Thursday evening, the Library will screen The Fire Next Time, a film that "follows a deeply divided group of citizens [living in and around Flathead County] caught in a web of conflicts intesified by rapid growth and the power of talk radio." On hand will be filmmaker Patrice O'Neil who screens this film around the country helping communities come together by talking about tolerance. "I think in 'The Fire Next Time' you see what happens when people stop listening to each other... and how quickly we can become enemies."
Partially in response to the type of behavior portrayed in the film, Flathead on the Move's Turning Strangers into Neighbors project worked with a large group of community leaders to come up with the Principles for Civil Dialogue. This document took many painstaking hours of people listening and contructively criticizing to finally reach consensus on how we should conduct ourselves at public meetings, in our places of work, and out in the community. The Principles of Civil Dialogue are:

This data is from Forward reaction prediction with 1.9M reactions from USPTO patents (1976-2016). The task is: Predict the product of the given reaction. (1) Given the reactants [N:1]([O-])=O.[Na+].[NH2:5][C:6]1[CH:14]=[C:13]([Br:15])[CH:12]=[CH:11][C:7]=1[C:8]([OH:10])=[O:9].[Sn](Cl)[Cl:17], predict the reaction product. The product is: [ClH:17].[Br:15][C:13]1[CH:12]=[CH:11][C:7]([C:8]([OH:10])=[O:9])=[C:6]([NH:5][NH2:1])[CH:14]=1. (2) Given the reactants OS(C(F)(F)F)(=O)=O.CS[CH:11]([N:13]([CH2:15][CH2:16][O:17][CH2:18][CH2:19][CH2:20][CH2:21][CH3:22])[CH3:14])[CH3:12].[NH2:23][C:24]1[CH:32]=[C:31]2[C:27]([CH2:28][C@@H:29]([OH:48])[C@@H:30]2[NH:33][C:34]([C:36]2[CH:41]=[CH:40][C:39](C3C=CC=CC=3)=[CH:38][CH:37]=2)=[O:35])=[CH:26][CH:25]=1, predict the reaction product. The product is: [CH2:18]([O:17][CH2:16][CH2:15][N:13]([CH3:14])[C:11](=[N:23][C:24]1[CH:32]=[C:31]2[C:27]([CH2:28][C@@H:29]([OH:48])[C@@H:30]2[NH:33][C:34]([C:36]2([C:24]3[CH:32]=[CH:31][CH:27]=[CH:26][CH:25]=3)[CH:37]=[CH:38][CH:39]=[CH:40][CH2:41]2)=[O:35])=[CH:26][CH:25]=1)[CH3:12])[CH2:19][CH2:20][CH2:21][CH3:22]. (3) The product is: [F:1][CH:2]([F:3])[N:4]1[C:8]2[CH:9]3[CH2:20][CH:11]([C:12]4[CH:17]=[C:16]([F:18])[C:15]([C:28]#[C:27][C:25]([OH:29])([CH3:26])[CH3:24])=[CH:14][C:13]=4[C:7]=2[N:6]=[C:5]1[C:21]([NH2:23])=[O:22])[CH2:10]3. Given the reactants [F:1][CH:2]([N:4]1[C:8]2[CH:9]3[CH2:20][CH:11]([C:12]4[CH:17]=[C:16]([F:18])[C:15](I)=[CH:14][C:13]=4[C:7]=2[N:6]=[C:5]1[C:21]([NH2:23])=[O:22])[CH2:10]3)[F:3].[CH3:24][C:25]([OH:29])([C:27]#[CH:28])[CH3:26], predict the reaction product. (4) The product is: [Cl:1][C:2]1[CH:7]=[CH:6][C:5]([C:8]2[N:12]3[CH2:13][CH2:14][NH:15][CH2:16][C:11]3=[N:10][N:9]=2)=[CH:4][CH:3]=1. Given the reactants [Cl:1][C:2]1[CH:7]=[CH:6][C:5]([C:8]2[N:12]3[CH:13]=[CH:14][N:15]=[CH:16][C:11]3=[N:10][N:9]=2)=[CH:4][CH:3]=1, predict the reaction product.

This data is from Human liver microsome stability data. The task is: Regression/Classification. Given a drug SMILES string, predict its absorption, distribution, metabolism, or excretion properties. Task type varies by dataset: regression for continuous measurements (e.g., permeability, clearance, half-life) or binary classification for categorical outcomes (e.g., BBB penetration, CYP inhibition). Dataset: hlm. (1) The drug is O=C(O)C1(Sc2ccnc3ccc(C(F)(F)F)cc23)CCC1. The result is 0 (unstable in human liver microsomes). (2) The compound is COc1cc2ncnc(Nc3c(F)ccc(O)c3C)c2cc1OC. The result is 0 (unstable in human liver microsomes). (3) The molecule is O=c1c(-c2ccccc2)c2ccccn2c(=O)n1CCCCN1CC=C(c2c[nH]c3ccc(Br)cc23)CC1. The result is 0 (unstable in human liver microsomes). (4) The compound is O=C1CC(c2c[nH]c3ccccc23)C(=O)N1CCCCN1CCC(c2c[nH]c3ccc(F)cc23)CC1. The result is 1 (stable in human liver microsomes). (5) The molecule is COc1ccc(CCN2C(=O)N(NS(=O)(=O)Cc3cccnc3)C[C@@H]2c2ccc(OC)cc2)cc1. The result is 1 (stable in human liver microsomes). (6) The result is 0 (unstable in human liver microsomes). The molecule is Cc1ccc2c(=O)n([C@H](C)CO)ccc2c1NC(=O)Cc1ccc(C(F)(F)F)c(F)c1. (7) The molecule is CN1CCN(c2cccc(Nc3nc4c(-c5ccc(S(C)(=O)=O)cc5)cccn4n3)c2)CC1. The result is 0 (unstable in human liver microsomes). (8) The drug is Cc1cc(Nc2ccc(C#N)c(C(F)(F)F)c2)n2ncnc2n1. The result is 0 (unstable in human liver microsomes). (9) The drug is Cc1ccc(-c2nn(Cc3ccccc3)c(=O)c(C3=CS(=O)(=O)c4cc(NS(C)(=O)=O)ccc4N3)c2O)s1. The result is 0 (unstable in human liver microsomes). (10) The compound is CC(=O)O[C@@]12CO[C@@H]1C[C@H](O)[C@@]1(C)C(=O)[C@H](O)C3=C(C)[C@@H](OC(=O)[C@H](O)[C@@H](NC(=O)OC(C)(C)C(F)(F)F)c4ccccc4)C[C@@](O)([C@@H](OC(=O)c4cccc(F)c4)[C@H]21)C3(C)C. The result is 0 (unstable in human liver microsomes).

·We provide a safe environment where individual perspectives are respected, heard, and acknowledged.
·We are responsible for respectful and courteous dialogue and participation.
·We respect diverse opinions as a means to find solutions based on common ground.
·We encourage and value broad community participation.
·We encourage creative approaches to engage public participation.
·We value informed decision-making and take personal responsibility to educate and be educated.
·We believe that respectful public dialogue fosters healthy community relationships, understanding, and problem-solving.
·We acknowledge, consider and respect the natural tensions created by collaboration, change, and transition.
·We follow the rules & guidelines established for each meeting.